ASC leader Rebecca Stark, a second-year, explains that as students, "we are directly attached to the University because our financial support goes to the U of C in the form of tuition, revenue from books and T-shirts, and all sorts of other things. If we don't like the way our university does business, we have a right to question it and to ask for change."

image: Some students want the University to join the WRC
Some students want the University to join the Worker Rights Consortium

The 51 schools that had joined the New York-based WRC as of May 10-including Brown, Columbia, Cornell, Georgetown, Berkeley, and the University of Illinois--will require their licensees to provide workers with a living wage, the right to organize, and safe conditions. Member schools must also commit to full public disclosure of factory locations and conditions and agree to help fund the consortium. Institutions that collect royalties from a licensing program are expected to contribute initial dues of 1 percent of their previous year's licensing revenues, up to $50,000; others contribute annual dues of $1,000.

It's the WRC's apparent intention to move beyond a monitoring function to an advocacy role--supporting particular social, political, and environmental positions--that troubles the University administration and faculty, explained Sussman. He noted the University's stance, outlined by the faculty in the 1967 Kalven Committee Report on the University's Role in Political and Social Action: "A university....is a community but only for the limited, albeit great, purposes of teaching and research. It is not a club, it is not a trade association, it is not a lobby."

Although the report does make exceptions for practices "'so incompatible with paramount social values as to require careful assessment of the consequences,'" Sussman wrote, "we do not believe this to be the situation with our licensing program. This statement is not a judgment on the importance of the need for humane labor conditions in work settings, but rather recognition that all providers of apparel under University licenses already have pledged to honor a set of demanding workplace principles, and that to join with other institutions to support a 'proper' code of corporate behavior would be inconsistent with the Kalven Report."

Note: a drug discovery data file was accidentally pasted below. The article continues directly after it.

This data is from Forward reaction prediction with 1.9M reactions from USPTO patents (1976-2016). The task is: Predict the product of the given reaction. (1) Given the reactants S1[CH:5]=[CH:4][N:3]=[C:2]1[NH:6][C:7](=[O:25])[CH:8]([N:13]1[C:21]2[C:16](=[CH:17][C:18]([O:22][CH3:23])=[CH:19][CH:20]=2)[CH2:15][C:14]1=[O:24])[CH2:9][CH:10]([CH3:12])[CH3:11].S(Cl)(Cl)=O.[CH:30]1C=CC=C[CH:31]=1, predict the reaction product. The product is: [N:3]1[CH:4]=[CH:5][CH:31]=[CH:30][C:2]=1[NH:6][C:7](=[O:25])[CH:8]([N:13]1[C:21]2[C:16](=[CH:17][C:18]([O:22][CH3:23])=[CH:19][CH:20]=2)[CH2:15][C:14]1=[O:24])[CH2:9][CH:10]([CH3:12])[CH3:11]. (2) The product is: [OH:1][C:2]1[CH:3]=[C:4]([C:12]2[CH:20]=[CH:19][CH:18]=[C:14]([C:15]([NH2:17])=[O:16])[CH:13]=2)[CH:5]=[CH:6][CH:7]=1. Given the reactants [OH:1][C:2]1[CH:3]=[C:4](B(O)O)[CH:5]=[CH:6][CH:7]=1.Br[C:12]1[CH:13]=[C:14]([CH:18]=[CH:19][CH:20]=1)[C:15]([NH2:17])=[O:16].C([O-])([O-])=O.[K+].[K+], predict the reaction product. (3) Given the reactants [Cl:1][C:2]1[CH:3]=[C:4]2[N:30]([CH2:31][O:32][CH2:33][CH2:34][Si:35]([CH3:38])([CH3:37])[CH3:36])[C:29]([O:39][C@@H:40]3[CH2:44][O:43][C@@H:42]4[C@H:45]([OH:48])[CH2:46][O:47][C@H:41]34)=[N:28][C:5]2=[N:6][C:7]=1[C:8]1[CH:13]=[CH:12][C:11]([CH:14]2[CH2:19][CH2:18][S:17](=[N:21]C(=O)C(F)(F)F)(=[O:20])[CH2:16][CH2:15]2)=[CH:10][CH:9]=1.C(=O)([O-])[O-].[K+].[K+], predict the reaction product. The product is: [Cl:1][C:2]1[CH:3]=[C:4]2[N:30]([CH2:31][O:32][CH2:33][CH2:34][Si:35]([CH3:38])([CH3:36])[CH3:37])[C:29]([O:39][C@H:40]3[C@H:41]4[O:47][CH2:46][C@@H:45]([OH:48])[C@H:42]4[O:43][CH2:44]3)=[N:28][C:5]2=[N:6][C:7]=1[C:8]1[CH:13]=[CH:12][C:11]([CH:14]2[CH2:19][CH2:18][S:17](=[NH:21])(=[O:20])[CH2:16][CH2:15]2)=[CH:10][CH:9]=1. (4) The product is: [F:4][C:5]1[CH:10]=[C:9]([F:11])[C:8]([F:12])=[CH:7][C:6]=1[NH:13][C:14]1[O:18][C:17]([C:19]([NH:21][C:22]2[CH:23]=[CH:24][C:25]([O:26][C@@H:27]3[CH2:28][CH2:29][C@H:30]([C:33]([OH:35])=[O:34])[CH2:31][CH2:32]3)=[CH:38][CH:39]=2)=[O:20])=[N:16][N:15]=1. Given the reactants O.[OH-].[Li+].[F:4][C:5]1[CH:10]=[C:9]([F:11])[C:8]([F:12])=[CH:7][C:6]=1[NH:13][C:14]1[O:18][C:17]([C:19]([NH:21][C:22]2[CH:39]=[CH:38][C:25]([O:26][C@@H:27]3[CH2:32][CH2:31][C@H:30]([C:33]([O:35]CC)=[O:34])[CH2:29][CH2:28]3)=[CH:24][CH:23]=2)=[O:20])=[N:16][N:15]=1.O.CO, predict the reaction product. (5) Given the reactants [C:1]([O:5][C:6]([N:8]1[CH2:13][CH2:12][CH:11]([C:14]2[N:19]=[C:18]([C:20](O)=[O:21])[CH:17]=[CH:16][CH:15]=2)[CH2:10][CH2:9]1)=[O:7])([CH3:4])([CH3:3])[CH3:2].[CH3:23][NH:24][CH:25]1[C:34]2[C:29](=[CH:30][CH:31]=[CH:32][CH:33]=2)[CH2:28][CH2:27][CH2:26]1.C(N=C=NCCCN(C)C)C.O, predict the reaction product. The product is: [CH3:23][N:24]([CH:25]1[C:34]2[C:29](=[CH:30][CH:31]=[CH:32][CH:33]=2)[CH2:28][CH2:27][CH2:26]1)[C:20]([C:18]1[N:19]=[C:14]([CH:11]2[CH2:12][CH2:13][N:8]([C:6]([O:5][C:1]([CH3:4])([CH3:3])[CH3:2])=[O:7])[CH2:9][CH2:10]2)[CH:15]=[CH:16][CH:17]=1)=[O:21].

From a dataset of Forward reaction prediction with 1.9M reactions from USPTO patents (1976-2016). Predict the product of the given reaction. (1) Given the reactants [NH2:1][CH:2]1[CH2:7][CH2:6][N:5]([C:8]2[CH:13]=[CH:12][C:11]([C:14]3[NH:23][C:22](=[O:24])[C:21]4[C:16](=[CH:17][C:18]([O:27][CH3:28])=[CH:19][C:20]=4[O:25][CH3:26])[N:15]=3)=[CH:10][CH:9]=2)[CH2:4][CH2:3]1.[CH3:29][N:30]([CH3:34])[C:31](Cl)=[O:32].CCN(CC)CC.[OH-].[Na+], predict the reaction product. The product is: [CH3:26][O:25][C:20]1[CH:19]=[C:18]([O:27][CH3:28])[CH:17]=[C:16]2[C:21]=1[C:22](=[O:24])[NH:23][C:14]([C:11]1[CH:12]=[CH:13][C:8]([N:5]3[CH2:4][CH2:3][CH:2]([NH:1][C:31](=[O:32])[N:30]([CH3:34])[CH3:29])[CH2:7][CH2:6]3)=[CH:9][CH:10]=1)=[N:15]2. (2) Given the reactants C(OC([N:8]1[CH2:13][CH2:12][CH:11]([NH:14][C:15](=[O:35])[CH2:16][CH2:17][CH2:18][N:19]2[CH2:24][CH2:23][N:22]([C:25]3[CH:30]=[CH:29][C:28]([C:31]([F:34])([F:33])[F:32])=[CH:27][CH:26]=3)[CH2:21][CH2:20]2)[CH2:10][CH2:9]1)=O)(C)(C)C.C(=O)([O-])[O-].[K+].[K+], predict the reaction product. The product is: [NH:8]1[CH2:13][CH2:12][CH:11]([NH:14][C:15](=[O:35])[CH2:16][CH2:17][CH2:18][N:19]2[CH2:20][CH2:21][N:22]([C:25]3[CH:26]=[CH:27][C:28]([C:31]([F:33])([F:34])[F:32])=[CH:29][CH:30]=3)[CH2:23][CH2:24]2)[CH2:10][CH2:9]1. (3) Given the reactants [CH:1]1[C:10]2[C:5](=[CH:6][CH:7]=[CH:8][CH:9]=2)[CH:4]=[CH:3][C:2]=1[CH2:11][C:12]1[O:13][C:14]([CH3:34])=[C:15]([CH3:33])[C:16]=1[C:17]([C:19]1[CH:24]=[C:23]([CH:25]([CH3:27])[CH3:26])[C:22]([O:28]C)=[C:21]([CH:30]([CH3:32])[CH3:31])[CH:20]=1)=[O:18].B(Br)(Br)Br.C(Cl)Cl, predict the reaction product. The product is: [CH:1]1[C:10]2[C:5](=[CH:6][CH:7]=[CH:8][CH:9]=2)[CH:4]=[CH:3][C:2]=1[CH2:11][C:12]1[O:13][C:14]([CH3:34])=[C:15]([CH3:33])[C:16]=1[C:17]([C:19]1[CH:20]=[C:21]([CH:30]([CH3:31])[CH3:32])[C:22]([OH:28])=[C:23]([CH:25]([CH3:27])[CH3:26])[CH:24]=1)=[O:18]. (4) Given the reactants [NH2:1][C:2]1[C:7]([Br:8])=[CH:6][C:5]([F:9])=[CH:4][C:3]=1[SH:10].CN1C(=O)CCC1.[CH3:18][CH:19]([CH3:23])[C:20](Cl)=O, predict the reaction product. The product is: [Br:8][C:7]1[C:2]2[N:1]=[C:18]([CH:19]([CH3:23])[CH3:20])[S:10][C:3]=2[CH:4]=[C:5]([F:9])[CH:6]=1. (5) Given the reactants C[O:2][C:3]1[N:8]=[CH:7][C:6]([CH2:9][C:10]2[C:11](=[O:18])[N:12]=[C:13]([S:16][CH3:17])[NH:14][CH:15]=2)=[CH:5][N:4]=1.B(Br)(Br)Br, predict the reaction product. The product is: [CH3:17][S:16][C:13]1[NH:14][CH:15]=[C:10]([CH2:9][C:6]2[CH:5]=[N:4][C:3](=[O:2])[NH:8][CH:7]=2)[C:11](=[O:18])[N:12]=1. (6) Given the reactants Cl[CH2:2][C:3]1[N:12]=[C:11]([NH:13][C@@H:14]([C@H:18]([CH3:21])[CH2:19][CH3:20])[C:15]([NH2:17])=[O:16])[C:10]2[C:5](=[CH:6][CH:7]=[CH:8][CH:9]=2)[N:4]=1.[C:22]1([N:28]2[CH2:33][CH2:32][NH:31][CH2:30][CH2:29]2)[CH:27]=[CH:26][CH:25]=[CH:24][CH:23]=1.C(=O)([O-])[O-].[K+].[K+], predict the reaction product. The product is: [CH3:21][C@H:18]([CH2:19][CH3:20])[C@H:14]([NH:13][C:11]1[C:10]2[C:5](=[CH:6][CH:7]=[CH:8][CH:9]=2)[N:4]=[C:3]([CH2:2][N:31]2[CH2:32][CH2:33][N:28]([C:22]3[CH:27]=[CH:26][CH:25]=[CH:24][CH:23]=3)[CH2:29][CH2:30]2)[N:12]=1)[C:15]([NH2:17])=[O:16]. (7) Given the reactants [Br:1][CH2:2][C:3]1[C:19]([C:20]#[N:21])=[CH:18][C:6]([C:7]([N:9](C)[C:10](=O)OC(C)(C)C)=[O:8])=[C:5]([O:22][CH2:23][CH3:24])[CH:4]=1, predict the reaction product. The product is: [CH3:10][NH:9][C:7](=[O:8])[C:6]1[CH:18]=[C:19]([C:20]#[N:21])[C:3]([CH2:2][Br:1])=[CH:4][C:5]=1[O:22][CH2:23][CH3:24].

At the same time, Sussman told the students, there is strong feeling that "the issues you have raised about labor and environmental standards in overseas factories, the concept of the 'living wage,' and their impact on matters of the global economy and national public policy should be rigorously examined across the University." To that end, Michelle Obama, associate dean of student services and director of the University Community Service Center, and Alison Boden, dean of Rockefeller Chapel and resident master of Broadview Hall, were asked to arrange educational forums with students on ASC concerns. Two lectures on sweatshops, globalization, and universities took place in May at Ida Noyes Hall.

While ASC leaders say they are pleased by the opportunity to further campus discussion, they still take issue with the school's reliance on Barnes & Nobles's assurances as a sufficient check on sweatshop activity, arguing that the WRC is set up to play the role of an independent, objective watchdog.

"Meeting and discussing has not proven to be enough to spur change," says second-year and ASC leader Cara Kuball. "We must foster a louder student voice on campus and make our presence known. The University has responded that we don't know that these violations exist in factories manufacturing U of C apparel. This is true. It is even more reason to find out whether violations are occurring and to end or prevent these violations."
--C.S.


  JUNE 2000